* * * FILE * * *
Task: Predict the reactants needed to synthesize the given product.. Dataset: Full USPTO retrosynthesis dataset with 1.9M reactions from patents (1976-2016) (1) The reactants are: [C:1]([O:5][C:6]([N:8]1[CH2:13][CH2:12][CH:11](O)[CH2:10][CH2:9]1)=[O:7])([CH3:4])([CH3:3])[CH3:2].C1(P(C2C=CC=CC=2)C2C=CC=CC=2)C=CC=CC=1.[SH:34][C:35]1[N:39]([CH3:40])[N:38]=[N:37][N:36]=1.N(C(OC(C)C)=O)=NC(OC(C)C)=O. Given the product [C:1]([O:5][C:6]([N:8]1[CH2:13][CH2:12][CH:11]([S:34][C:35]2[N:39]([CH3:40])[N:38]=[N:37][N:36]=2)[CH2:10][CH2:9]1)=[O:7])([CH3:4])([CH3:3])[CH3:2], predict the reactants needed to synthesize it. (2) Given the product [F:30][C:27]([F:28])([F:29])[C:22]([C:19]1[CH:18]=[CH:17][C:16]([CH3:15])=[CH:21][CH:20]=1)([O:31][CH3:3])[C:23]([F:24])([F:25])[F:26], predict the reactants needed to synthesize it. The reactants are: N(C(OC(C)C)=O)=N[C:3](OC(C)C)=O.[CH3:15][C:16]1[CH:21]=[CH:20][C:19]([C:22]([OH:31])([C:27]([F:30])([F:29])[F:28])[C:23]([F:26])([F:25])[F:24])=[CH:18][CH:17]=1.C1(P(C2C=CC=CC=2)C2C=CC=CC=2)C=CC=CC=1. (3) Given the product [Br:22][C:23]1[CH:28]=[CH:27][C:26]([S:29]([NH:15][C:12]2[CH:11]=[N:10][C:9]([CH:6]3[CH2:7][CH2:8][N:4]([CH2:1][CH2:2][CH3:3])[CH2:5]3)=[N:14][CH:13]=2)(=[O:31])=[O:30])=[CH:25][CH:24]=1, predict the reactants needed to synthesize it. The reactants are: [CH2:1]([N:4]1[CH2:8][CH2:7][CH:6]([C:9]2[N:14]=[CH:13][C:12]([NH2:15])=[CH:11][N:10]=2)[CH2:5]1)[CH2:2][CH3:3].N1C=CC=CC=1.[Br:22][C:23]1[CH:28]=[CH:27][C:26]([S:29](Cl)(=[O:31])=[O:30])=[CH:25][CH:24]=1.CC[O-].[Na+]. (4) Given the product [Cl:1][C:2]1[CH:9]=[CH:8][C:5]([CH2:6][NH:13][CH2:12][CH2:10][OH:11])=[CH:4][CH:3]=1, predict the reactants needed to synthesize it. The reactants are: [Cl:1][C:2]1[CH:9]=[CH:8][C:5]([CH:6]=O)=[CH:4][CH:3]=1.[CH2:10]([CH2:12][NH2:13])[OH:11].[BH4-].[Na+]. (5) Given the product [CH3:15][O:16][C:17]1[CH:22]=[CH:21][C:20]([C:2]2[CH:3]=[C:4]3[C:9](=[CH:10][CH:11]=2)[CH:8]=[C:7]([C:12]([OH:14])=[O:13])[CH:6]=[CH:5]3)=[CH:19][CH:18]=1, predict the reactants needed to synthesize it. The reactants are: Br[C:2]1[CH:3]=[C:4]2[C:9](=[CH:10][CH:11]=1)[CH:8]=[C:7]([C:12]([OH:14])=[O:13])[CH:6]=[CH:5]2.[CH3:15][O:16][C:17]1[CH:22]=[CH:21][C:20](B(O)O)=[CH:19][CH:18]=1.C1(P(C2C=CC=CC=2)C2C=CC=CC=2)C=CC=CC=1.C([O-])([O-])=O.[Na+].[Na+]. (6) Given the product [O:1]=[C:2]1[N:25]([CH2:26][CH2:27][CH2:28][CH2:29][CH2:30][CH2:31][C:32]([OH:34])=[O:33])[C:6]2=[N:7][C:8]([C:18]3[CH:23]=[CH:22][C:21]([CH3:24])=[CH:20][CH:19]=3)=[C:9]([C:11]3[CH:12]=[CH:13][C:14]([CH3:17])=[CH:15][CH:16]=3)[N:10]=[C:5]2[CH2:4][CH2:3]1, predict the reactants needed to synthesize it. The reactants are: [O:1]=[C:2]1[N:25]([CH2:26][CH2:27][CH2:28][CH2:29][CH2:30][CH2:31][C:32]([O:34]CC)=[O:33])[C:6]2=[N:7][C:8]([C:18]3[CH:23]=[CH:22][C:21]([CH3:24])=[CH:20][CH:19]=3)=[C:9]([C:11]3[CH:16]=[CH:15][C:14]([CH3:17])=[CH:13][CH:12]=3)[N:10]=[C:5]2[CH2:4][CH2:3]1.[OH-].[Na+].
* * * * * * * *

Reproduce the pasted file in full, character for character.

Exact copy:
Task: Predict the reactants needed to synthesize the given product.. Dataset: Full USPTO retrosynthesis dataset with 1.9M reactions from patents (1976-2016) (1) The reactants are: [C:1]([O:5][C:6]([N:8]1[CH2:13][CH2:12][CH:11](O)[CH2:10][CH2:9]1)=[O:7])([CH3:4])([CH3:3])[CH3:2].C1(P(C2C=CC=CC=2)C2C=CC=CC=2)C=CC=CC=1.[SH:34][C:35]1[N:39]([CH3:40])[N:38]=[N:37][N:36]=1.N(C(OC(C)C)=O)=NC(OC(C)C)=O. Given the product [C:1]([O:5][C:6]([N:8]1[CH2:13][CH2:12][CH:11]([S:34][C:35]2[N:39]([CH3:40])[N:38]=[N:37][N:36]=2)[CH2:10][CH2:9]1)=[O:7])([CH3:4])([CH3:3])[CH3:2], predict the reactants needed to synthesize it. (2) Given the product [F:30][C:27]([F:28])([F:29])[C:22]([C:19]1[CH:18]=[CH:17][C:16]([CH3:15])=[CH:21][CH:20]=1)([O:31][CH3:3])[C:23]([F:24])([F:25])[F:26], predict the reactants needed to synthesize it. The reactants are: N(C(OC(C)C)=O)=N[C:3](OC(C)C)=O.[CH3:15][C:16]1[CH:21]=[CH:20][C:19]([C:22]([OH:31])([C:27]([F:30])([F:29])[F:28])[C:23]([F:26])([F:25])[F:24])=[CH:18][CH:17]=1.C1(P(C2C=CC=CC=2)C2C=CC=CC=2)C=CC=CC=1. (3) Given the product [Br:22][C:23]1[CH:28]=[CH:27][C:26]([S:29]([NH:15][C:12]2[CH:11]=[N:10][C:9]([CH:6]3[CH2:7][CH2:8][N:4]([CH2:1][CH2:2][CH3:3])[CH2:5]3)=[N:14][CH:13]=2)(=[O:31])=[O:30])=[CH:25][CH:24]=1, predict the reactants needed to synthesize it. The reactants are: [CH2:1]([N:4]1[CH2:8][CH2:7][CH:6]([C:9]2[N:14]=[CH:13][C:12]([NH2:15])=[CH:11][N:10]=2)[CH2:5]1)[CH2:2][CH3:3].N1C=CC=CC=1.[Br:22][C:23]1[CH:28]=[CH:27][C:26]([S:29](Cl)(=[O:31])=[O:30])=[CH:25][CH:24]=1.CC[O-].[Na+]. (4) Given the product [Cl:1][C:2]1[CH:9]=[CH:8][C:5]([CH2:6][NH:13][CH2:12][CH2:10][OH:11])=[CH:4][CH:3]=1, predict the reactants needed to synthesize it. The reactants are: [Cl:1][C:2]1[CH:9]=[CH:8][C:5]([CH:6]=O)=[CH:4][CH:3]=1.[CH2:10]([CH2:12][NH2:13])[OH:11].[BH4-].[Na+]. (5) Given the product [CH3:15][O:16][C:17]1[CH:22]=[CH:21][C:20]([C:2]2[CH:3]=[C:4]3[C:9](=[CH:10][CH:11]=2)[CH:8]=[C:7]([C:12]([OH:14])=[O:13])[CH:6]=[CH:5]3)=[CH:19][CH:18]=1, predict the reactants needed to synthesize it. The reactants are: Br[C:2]1[CH:3]=[C:4]2[C:9](=[CH:10][CH:11]=1)[CH:8]=[C:7]([C:12]([OH:14])=[O:13])[CH:6]=[CH:5]2.[CH3:15][O:16][C:17]1[CH:22]=[CH:21][C:20](B(O)O)=[CH:19][CH:18]=1.C1(P(C2C=CC=CC=2)C2C=CC=CC=2)C=CC=CC=1.C([O-])([O-])=O.[Na+].[Na+]. (6) Given the product [O:1]=[C:2]1[N:25]([CH2:26][CH2:27][CH2:28][CH2:29][CH2:30][CH2:31][C:32]([OH:34])=[O:33])[C:6]2=[N:7][C:8]([C:18]3[CH:23]=[CH:22][C:21]([CH3:24])=[CH:20][CH:19]=3)=[C:9]([C:11]3[CH:12]=[CH:13][C:14]([CH3:17])=[CH:15][CH:16]=3)[N:10]=[C:5]2[CH2:4][CH2:3]1, predict the reactants needed to synthesize it. The reactants are: [O:1]=[C:2]1[N:25]([CH2:26][CH2:27][CH2:28][CH2:29][CH2:30][CH2:31][C:32]([O:34]CC)=[O:33])[C:6]2=[N:7][C:8]([C:18]3[CH:23]=[CH:22][C:21]([CH3:24])=[CH:20][CH:19]=3)=[C:9]([C:11]3[CH:16]=[CH:15][C:14]([CH3:17])=[CH:13][CH:12]=3)[N:10]=[C:5]2[CH2:4][CH2:3]1.[OH-].[Na+].